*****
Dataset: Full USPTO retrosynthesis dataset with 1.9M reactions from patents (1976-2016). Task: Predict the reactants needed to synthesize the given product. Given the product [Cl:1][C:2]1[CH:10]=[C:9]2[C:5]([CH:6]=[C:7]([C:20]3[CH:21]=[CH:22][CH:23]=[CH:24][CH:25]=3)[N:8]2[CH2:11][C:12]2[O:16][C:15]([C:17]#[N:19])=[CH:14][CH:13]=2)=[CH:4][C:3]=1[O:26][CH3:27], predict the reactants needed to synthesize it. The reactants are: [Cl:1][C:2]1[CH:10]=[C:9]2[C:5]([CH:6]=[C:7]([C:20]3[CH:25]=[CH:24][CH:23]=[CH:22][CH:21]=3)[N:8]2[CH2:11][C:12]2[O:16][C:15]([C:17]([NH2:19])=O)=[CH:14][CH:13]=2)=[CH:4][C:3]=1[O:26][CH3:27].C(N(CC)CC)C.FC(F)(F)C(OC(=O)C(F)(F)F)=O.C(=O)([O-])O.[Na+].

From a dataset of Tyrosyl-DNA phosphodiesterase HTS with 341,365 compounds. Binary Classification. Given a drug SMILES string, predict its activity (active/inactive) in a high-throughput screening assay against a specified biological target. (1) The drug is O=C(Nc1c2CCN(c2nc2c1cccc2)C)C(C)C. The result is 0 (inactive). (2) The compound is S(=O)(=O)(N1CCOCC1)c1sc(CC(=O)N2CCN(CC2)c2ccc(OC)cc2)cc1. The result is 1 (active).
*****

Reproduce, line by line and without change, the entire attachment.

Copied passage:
Dataset: Full USPTO retrosynthesis dataset with 1.9M reactions from patents (1976-2016). Task: Predict the reactants needed to synthesize the given product. Given the product [Cl:1][C:2]1[CH:10]=[C:9]2[C:5]([CH:6]=[C:7]([C:20]3[CH:21]=[CH:22][CH:23]=[CH:24][CH:25]=3)[N:8]2[CH2:11][C:12]2[O:16][C:15]([C:17]#[N:19])=[CH:14][CH:13]=2)=[CH:4][C:3]=1[O:26][CH3:27], predict the reactants needed to synthesize it. The reactants are: [Cl:1][C:2]1[CH:10]=[C:9]2[C:5]([CH:6]=[C:7]([C:20]3[CH:25]=[CH:24][CH:23]=[CH:22][CH:21]=3)[N:8]2[CH2:11][C:12]2[O:16][C:15]([C:17]([NH2:19])=O)=[CH:14][CH:13]=2)=[CH:4][C:3]=1[O:26][CH3:27].C(N(CC)CC)C.FC(F)(F)C(OC(=O)C(F)(F)F)=O.C(=O)([O-])O.[Na+].

From a dataset of Tyrosyl-DNA phosphodiesterase HTS with 341,365 compounds. Binary Classification. Given a drug SMILES string, predict its activity (active/inactive) in a high-throughput screening assay against a specified biological target. (1) The drug is O=C(Nc1c2CCN(c2nc2c1cccc2)C)C(C)C. The result is 0 (inactive). (2) The compound is S(=O)(=O)(N1CCOCC1)c1sc(CC(=O)N2CCN(CC2)c2ccc(OC)cc2)cc1. The result is 1 (active).